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APECAFORM farmers welcomed our visiting delegation in 2011.

Solidarity Saves Lives

Despite the uncertainty, Carlos remains hopeful.

“I think one of the things that is crystal clear is everyone’s sense of vulnerability. It’s changed everyone’s priorities, because everyone can get sick,” he said, underscoring the sense of unity that uncertainty can create among people.

“It has reminded us that ‘united we can overcome,’” he said recounting the number of challenges coffee farmers have faced over the years including crop pests, natural disasters and the impacts of climate change.

“We need to work as intelligently as possible with the resources we have to come up with solutions,” he said.

“We have to communicate to our team that we have to stay strong. Sometimes we are the only support organization many of these communities have. Some of them don’t have government support, so we have to stay strong.”

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Manos Campesinas headquarters during a November 2019 visit to Quetzaltenango, Guatemala.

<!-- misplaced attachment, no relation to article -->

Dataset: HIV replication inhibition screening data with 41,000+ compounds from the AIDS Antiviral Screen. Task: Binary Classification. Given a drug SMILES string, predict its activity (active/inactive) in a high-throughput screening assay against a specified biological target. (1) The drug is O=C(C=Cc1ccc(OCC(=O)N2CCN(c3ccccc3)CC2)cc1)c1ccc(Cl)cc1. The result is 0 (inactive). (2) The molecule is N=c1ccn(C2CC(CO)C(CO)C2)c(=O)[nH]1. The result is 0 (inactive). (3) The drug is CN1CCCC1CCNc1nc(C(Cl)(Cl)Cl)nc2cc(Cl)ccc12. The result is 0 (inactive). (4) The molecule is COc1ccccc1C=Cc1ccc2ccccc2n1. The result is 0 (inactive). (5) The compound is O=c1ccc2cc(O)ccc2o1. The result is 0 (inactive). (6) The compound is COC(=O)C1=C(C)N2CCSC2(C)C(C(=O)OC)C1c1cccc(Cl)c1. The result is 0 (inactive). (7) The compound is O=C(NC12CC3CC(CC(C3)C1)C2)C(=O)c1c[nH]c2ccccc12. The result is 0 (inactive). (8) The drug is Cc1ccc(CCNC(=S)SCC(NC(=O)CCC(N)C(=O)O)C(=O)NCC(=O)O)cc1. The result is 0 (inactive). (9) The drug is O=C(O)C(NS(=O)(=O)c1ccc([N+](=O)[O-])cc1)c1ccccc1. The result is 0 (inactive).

Apecaform Coffee

The Apecaform cooperative is one of two Guatemalan cooperatives we source from to sell our Guatemala Full City Roast throughout the year. Check the Guatemala Full City product description to learn whether we have their coffee in-stock.

Learn more about the history of Apecaform on their trading partner page.

view of mountainside from porch in colombia

In the United States, our supply chains, health care systems, public institutions and economy have all been put to the test by coronavirus.

But how has life changed for coffee farmers? So many coffee producers live with little-to-no access to social services or emergency government support during normal times. Has this pandemic exacerbated those vulnerabilities?